The Andrew Goodman Foundation Files Lawsuit Against the State of Wisconsin for Restricting the Voting Rights of Students
The Andrew Goodman Foundation is suing the 6 members of the Wisconsin Elections Committee for restrictions imposed on the use of student IDs for voting. The law requires that a student ID include the issuance date, an expiration date of no more than 2 years from the date of issuance, and a signature. A voter who wishes to use a student ID must also independently prove current enrollment. No other forms of permissible identification are subject to these onerous requirements. The legal challenge was filed today in federal court and argues that these restrictions are intentionally designed to discriminate against student voters in violation of the Twenty-Sixth Amendment, which outlaws denial or abridgment of the right to vote on account of age.
From 2012 to 2016, the state of Wisconsin, on average, had the largest decreases along with Georgia and Mississippi in student voting rates according to the National Study of Learning, Voting, and Engagement by the Institute for Democracy & Higher Education at Tufts University. This data is consistent with a more general study conducted by the University of Wisconsin-Madison that analyzed 2 of Wisconsin’s 72 counties and concluded that 16,800 to 23,250 voters in Dane and Milwaukee counties were deterred from casting ballots in the 2016 elections because of Wisconsin’s restrictions on eligible forms of identification.
“These voter suppression schemes are part of an ongoing effort by the state of Wisconsin to restrict the voting rights of young adults as well as people of color and other marginalized communities, and sadly, it is working. Our research demonstrates that students want to vote and do so when the process is fair and accessible. However, what we continue to see in Wisconsin and other states around the country is that as student voter participation increases so do state-sponsored efforts to restrict their access to the ballot box,” explained David Goodman, President of The Andrew Goodman Foundation. “This assault on the voting rights of students in Wisconsin has personal significance to our organization. My brother and our organization’s namesake, Andrew Goodman, who was murdered as a college student for registering Black Americans to vote in Mississippi, is an alumnus of the University of Wisconsin. We will continue to uphold his legacy by fighting against any attempts to infringe on our nation’s most fundamental right. One person, one vote is the foundation of our democracy.”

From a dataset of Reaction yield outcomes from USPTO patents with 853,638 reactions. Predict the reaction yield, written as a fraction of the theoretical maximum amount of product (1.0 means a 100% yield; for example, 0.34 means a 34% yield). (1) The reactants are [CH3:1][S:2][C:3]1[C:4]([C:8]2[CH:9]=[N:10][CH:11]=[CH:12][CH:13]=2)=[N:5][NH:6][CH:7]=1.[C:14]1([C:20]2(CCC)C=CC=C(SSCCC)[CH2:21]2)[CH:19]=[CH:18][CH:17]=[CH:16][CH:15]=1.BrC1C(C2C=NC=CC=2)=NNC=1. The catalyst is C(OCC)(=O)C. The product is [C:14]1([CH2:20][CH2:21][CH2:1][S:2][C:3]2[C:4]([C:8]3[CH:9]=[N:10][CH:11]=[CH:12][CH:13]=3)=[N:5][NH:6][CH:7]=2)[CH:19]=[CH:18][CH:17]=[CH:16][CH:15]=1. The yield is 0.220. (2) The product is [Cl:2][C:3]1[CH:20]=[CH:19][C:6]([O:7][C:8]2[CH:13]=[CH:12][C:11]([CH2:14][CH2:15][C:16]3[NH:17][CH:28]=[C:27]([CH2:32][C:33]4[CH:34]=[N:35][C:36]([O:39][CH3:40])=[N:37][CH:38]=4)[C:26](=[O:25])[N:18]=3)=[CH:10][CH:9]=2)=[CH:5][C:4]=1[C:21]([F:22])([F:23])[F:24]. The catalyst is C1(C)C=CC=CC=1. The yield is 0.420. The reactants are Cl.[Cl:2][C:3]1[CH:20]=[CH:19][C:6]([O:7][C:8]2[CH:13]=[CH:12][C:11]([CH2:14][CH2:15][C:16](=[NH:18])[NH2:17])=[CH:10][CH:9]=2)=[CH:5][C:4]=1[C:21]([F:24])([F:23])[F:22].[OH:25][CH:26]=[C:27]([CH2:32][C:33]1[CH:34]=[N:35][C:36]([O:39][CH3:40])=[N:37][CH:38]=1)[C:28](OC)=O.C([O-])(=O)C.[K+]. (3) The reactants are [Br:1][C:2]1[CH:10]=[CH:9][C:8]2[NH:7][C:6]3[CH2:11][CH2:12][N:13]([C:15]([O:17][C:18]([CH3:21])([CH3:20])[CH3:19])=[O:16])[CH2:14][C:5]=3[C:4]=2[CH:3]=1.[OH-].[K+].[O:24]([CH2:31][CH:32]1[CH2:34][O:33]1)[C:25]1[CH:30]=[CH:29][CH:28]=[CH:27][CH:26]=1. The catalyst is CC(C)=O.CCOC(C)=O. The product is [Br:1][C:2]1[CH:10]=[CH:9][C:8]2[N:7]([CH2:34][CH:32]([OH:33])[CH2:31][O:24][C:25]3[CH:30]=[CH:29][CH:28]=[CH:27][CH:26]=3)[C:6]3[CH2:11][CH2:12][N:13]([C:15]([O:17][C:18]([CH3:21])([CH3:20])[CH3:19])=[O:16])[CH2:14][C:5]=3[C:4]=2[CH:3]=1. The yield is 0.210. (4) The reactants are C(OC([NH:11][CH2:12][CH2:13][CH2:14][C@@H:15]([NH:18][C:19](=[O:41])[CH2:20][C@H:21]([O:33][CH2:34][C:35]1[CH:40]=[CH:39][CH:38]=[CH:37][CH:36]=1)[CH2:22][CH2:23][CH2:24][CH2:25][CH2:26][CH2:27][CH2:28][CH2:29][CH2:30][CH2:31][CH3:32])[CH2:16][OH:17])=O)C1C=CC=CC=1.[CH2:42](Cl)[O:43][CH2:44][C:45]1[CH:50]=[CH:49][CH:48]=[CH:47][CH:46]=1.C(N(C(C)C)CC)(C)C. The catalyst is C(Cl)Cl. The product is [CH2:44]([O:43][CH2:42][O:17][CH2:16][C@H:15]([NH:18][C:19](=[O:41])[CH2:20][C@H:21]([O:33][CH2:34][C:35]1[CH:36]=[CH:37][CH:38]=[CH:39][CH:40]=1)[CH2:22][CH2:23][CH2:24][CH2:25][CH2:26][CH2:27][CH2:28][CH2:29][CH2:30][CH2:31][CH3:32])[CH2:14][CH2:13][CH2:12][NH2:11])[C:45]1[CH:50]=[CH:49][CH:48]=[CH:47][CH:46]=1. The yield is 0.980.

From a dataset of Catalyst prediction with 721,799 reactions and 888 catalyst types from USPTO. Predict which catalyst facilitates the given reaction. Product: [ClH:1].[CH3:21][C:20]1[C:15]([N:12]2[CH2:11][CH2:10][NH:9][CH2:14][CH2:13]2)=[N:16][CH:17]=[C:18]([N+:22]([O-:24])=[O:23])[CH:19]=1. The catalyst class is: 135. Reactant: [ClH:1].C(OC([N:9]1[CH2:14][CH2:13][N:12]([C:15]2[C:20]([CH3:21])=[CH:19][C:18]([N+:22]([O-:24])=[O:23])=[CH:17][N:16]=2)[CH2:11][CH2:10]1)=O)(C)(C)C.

The lawsuit was filed in the United States District Court for the Western District of Wisconsin and seeks a declaration that the legal restrictions on the use of student IDs for voting are unconstitutional and seeks to enjoin the law.
Co-counsel on the lawsuit is Yael Bromberg, Chief Counsel for Voting Rights for The Andrew Goodman Foundation, and Principal of Bromberg Law LLC. The lawsuit is supported and funded by Priorities USA Foundation, a nonpartisan c3 committed to protecting the right to vote for every American. Over the past several years, the Priorities USA Foundation has sponsored and filed lawsuits in several states fighting against repressive voting laws meant to restrict citizens’ right to vote by imposing unconstitutional and unnecessary burdens.
Click here to read the complaint.
About The Andrew Goodman Foundation
The Andrew Goodman Foundation’s mission is to make young voices and votes a powerful force in democracy by training young leaders, engaging low-propensity voters, and challenging restrictive voter suppression laws. The Foundation’s Vote Everywhere program partners with America’s colleges and universities to provide resources, visibility, and mentoring to a national network of student leaders who involve their peers in participatory democracy through long-term voter engagement, public policy, and social justice initiatives. The organization is named after Andrew Goodman, a Freedom Summer volunteer and champion of equality and voting rights who was murdered by the KKK in 1964 at 20 years old while registering African Americans to vote in Mississippi.